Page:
If it is not possible to create a color space describing how colors are displayed on a monitor by using a colorimeter and profiling software, I must have been with much higher expectation about what color management can do. I wonder if this is some sort of technical limitation or a matter of decision (user demand).
I guess they have to make 2 kinds of monitor profiles for a monitor, one for calibration and use for the current computer system and one that can be used on any other computer systems.
Didn't the diagram I posted above explain the two parts of a display profile?
There's no reason to use another display profile to show what images are suppose to look like on another calibrated/profiled display. The image will have the embedded profile/color space to make the image match on both displays. That's color management.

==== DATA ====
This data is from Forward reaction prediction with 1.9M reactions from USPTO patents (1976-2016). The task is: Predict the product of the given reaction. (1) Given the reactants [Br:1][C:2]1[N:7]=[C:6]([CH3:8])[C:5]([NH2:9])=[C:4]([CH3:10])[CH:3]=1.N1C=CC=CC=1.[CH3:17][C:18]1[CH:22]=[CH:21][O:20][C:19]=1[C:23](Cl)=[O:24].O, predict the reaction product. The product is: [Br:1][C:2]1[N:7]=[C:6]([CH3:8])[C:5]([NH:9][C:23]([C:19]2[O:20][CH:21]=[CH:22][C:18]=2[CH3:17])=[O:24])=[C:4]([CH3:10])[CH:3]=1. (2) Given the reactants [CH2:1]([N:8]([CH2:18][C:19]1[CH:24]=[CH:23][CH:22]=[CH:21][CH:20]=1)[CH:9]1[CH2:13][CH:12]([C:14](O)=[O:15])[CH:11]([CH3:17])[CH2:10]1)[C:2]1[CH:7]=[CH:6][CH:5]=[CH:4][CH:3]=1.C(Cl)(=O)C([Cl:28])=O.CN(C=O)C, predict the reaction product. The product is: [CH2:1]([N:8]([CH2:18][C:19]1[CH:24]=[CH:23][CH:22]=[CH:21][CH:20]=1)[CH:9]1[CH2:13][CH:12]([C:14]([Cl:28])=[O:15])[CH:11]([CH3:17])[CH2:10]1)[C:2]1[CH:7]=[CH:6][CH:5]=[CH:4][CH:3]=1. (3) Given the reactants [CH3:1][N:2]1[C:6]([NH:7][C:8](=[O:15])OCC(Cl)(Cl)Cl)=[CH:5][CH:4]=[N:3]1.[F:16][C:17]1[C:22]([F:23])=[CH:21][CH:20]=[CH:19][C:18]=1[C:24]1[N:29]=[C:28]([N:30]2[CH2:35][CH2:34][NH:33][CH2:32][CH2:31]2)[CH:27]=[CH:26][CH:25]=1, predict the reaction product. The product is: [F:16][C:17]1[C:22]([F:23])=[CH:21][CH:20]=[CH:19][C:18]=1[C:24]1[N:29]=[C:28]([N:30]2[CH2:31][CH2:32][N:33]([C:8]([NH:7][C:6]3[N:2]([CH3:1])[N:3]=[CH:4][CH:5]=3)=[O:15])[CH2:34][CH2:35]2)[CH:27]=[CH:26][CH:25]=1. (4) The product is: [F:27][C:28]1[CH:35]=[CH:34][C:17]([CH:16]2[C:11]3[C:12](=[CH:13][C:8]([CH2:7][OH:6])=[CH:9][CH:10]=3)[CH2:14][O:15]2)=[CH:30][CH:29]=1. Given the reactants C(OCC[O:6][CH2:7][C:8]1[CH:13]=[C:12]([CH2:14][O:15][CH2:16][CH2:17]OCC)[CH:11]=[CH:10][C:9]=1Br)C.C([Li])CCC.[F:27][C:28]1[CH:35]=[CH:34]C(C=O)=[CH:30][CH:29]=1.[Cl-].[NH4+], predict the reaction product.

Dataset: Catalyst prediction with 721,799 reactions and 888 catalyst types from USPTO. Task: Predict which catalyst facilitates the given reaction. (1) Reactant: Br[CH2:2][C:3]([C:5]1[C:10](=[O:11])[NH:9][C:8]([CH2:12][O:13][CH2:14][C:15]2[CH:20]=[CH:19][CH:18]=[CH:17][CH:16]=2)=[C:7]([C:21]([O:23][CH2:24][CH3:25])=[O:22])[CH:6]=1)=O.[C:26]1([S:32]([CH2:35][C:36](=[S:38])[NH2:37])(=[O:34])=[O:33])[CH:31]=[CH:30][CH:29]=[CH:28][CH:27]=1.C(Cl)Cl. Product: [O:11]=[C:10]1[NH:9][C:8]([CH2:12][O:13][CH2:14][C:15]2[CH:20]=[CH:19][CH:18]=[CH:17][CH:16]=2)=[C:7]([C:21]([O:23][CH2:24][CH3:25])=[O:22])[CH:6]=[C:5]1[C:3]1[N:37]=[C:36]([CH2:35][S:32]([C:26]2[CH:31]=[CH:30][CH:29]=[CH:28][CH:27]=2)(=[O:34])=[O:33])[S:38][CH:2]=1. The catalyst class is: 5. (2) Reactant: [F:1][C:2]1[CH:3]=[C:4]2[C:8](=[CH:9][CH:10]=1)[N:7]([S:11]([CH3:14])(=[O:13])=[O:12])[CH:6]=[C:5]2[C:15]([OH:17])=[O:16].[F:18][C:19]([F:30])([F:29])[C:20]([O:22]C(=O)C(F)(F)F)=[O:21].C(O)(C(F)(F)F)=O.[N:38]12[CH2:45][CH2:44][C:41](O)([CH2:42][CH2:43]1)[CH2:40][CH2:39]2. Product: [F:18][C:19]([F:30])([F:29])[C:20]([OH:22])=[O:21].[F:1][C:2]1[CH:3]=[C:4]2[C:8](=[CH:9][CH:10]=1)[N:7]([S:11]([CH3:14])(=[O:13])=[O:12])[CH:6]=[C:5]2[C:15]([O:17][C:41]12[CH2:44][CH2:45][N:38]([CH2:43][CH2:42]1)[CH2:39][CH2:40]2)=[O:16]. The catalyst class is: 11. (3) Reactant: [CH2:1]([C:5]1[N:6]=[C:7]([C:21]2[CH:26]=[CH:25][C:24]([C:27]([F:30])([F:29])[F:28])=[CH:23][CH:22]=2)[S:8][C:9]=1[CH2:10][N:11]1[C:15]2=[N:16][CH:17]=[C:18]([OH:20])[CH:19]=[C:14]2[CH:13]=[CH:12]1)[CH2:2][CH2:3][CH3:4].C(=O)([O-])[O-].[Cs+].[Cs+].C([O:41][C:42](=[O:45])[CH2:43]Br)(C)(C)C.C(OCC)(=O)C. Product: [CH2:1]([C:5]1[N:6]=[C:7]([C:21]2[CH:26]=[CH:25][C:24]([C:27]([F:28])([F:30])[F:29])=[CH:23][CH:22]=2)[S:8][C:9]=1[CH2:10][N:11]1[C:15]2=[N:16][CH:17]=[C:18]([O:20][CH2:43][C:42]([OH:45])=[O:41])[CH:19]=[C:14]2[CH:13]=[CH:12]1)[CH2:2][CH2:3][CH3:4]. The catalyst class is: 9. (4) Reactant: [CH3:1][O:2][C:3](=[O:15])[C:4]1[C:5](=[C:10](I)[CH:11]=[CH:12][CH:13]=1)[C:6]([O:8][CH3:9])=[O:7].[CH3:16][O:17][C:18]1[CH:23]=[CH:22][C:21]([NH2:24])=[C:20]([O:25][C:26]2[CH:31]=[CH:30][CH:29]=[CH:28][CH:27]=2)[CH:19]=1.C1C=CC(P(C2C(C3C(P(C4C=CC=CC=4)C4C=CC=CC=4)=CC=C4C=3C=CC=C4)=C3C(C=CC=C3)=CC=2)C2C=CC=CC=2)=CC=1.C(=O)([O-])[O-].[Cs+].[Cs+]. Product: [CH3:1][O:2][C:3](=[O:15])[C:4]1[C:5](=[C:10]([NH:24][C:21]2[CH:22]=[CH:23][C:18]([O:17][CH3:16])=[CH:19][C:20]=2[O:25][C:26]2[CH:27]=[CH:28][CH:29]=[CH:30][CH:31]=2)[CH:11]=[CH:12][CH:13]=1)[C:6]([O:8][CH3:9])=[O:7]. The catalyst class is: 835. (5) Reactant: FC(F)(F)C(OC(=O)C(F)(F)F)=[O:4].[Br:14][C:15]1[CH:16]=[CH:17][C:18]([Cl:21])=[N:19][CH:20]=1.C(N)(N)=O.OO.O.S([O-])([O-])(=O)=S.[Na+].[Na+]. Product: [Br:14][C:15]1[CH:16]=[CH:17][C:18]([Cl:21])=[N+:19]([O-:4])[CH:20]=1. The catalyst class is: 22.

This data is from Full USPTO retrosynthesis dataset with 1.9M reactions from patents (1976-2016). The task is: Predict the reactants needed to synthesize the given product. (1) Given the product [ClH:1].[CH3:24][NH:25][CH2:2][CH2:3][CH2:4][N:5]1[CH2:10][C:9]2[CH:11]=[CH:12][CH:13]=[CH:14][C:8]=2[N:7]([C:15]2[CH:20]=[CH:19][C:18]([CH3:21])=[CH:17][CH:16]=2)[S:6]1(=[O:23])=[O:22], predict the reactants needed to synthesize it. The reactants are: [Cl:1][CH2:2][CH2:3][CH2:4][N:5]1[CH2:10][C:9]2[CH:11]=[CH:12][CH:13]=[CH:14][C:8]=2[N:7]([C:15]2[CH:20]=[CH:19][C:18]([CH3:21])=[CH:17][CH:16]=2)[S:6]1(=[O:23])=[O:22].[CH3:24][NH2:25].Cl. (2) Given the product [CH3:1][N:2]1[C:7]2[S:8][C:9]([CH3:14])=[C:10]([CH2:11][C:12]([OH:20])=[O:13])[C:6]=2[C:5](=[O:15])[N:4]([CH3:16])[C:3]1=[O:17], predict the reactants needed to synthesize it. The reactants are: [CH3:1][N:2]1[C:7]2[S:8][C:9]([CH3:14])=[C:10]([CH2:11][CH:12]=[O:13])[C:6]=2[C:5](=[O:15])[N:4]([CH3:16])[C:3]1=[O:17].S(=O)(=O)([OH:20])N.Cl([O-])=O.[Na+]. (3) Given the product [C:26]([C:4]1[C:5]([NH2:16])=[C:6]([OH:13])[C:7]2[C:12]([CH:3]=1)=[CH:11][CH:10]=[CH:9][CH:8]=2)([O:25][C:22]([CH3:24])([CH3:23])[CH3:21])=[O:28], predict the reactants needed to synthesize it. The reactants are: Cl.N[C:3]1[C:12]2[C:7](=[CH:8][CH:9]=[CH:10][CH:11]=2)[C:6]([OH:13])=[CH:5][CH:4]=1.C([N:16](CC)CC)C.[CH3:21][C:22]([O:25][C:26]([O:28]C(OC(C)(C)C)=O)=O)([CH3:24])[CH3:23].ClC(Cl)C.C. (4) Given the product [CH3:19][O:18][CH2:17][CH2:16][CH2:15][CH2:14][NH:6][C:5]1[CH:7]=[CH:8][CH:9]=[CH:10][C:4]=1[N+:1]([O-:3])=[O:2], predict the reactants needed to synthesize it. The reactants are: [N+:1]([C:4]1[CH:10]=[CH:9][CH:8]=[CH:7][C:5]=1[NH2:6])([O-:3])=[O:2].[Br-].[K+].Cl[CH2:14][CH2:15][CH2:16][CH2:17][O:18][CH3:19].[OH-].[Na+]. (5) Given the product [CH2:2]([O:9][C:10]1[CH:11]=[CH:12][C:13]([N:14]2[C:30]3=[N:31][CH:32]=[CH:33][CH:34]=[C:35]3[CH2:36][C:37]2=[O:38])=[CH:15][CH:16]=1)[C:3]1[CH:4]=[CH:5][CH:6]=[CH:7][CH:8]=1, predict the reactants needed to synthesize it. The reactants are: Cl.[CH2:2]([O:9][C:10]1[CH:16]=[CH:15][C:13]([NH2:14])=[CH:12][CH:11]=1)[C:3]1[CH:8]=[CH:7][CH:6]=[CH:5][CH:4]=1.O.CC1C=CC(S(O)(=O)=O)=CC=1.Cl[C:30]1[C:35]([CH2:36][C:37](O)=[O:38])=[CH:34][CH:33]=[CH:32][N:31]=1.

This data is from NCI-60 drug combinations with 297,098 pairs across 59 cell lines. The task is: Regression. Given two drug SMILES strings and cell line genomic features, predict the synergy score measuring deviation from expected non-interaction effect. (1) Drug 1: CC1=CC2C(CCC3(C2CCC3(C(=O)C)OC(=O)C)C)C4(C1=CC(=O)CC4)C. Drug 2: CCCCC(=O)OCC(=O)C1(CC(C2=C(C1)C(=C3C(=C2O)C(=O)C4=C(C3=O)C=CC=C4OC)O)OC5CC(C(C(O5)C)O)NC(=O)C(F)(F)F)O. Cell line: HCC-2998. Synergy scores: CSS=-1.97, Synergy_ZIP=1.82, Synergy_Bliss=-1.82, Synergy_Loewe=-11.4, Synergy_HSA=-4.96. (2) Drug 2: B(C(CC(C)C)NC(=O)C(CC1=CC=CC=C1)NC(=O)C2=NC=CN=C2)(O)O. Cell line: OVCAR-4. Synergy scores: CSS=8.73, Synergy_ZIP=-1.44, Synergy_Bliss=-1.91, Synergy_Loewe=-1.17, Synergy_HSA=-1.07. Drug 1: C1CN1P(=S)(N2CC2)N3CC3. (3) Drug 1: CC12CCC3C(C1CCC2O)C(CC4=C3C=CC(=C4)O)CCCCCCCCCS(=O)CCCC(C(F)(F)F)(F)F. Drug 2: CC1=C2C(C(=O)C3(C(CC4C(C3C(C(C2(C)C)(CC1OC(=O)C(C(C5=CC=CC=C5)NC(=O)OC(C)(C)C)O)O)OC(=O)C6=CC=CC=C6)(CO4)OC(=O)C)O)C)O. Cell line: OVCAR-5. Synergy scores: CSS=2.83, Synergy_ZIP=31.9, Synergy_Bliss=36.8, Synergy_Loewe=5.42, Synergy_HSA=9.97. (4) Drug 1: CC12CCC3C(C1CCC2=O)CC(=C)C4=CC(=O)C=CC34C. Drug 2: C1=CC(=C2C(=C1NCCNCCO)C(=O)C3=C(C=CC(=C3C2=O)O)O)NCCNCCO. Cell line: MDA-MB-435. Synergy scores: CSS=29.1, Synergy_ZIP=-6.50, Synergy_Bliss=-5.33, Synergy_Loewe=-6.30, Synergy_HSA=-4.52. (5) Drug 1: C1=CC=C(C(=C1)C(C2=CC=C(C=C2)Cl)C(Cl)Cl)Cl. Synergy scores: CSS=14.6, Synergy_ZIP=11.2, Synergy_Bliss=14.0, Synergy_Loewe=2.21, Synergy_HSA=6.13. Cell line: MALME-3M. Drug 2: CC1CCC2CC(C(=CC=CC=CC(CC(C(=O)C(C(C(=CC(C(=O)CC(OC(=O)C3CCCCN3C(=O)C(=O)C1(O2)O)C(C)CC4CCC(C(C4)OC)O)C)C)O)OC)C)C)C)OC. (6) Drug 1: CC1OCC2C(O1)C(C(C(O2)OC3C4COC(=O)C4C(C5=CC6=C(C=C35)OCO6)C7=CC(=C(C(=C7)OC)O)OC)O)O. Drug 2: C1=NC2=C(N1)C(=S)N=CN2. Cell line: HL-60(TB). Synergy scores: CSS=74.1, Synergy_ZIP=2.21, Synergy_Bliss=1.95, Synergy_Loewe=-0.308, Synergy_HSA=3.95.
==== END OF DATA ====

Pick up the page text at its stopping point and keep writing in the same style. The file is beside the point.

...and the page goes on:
If your client isn't viewing tagged images on a calibrated/profiled display then the image isn't going to match anyway no matter what you do. It's that simple.
Even if you were to assign another display's profile containing the vcgt curves to the image as a way to soft proof, those curves would make the image look horrible because they are correcting for the anomalies of the other display that aren't present on the current monitor being soft proofed on. No two displays are exactly alike with regards to their calibration/vcgt correction curves.